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Postby HarvInSTL » Tue Apr 21, 2009 5:28 pm

Larry,

I'm going to have to disagree with you on the following points.

It is somewhat difficult to get MLF started after fermentation is complete and MLF is usually began about two days after the yeast starter was added.


Quite the opposite. MLF isn't hard to start after the fermentation has complete. Both my Merlot and Cabernet Sauvignon weren't inoculated until well after 3 months had went by.

The second most significant acid in wine is malic acid, which is found in apples.

What needs to be determined is if Dale's cider has malic acid or acetic acid. If it is the later, no amount of MLF will help.

If the acetic acid is caused by acetobacter your real only option is to sulfite, bottle and drink as soon as you can. There is no magical chemical or process to remove acetic acid.

Malic acid has a green apple sensation, while acetic acid has a familiar sour taste and smells of vinegar.

If you want to test for malic and/or lactic acid you will need to either do a paper chromatography test or use one of the quick tests from Accuvin.

The decrease malic acid you really only have 3 options. (Well you can add water as a fourth option, but never one I would recommend)

1.) Blending (Use the Pearson square to determine the proper blend ratio)
2.) Acidex or Sihadex (Chemicals used to reduce malic acid)
3.) MLF

MLF is not easily induced in white wines and benefit from warmer fermentation and having grape skins present.


MLF is easily induced in any wine as long as the following is taken into consideration.

1.) Temp - Higher than 64deg (Below 64deg makes for a difficult to very difficult MLF environment)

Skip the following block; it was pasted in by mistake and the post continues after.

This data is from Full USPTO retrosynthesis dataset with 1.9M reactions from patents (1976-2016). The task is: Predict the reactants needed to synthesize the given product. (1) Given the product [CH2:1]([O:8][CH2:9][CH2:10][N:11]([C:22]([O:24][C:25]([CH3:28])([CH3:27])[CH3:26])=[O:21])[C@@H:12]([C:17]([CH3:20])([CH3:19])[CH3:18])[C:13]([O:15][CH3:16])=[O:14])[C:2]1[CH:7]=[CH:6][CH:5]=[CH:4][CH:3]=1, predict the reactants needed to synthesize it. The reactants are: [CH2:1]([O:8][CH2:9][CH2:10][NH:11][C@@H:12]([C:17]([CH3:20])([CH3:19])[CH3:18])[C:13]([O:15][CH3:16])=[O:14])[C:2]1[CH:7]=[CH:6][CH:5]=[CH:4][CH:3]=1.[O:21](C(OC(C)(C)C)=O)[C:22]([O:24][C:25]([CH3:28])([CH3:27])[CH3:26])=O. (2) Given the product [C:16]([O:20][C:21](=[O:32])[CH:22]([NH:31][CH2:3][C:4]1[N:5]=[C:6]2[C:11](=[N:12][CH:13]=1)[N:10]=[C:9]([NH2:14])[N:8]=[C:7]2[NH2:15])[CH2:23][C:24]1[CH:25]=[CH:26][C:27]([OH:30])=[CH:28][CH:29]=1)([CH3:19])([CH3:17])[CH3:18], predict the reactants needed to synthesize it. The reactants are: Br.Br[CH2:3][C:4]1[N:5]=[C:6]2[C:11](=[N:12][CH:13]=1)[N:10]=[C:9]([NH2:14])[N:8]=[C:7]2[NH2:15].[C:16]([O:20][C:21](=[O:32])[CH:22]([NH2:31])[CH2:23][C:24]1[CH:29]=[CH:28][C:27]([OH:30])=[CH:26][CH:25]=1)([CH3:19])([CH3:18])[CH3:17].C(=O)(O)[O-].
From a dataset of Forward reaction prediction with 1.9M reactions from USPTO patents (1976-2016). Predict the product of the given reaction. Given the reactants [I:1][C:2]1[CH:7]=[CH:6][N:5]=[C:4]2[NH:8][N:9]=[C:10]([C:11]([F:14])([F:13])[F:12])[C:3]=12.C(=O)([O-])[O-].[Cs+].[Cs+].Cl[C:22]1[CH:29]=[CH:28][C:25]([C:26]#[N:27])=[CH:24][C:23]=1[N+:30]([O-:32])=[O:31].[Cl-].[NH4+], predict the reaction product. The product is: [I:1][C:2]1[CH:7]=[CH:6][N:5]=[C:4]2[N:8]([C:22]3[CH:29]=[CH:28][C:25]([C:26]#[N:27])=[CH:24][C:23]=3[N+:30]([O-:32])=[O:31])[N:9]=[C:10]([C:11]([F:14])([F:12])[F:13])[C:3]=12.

2.) Free SO2 - Less than 5mg/L (Anything between 5-10mg/L makes for a difficult MLF environment, and anything above 12mg/L is down right almost impossible)
3.) pH - Greater than 3.2 (Less than 3.2 makes for a difficult to very difficult environment for MLF)
4.) Alcohol - Less than 13% (I wouldn't attempt MLF on anything above 15%)

As well since MLF is normally done after maceration (even in white wines such as Chardonnay), there would be no grape skins in contact with the wine.

One thing I didn't see pointed out is that if you do a MLF, do not stabilize with potassium sorbate. Unless you like the geranium odor that results in the potassium sorbates reaction with the lactic acid.

As far as nutrients for the MLF go, you could always use Opti’Malo Plus
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Postby karst » Tue Apr 21, 2009 9:52 pm

Dale (Anthony)

I figured that Dale has ruled out acetic acid/acetobacter (in which case its a drain pour)

I have no information re Acidex or Sihadex (Chemicals used to reduce malic acid) nor have I read about the Opti’Malo Plus nutrient.

I can confirm the geranium problem Anthony raises.

I am glad his MLF was easy (both Merlot and Cabernet grapes are reds and I would expect crabapples to behave differently prehaps more like a white grape?)

Do the pro's on the cider website have much experience with doing this? I could see you blending your bottles with another young cider after MLF had began - with some active fermentation going on you would have the CO2 blanket going for you.

If Anthony's MLF is still active you could blend a bottle of your cider with some wine and see how that behaves. Perhaps start with some apple juice and pitch yeast followed by ML bacteria and start blending your bottled cider. I can donate my winemaking book (it came highly reccommended by Jack Keller and some others - almost all of my information was word for word or paraphrased from author Joh Iverson -a skilled winemaker of over 20 years) and I also offer the use of my pH meter and calibration solutions.

Anthony which MF bacteria strain did you use in the Merlot/Cab?

sending both of you some detailed MLF info by email. If others are interested send me a PM request.
"Once the thought arises, the word is spoken and the deed is done, the thought, word and deed will live on and impact others long after we have ceased thinking, speaking, doing.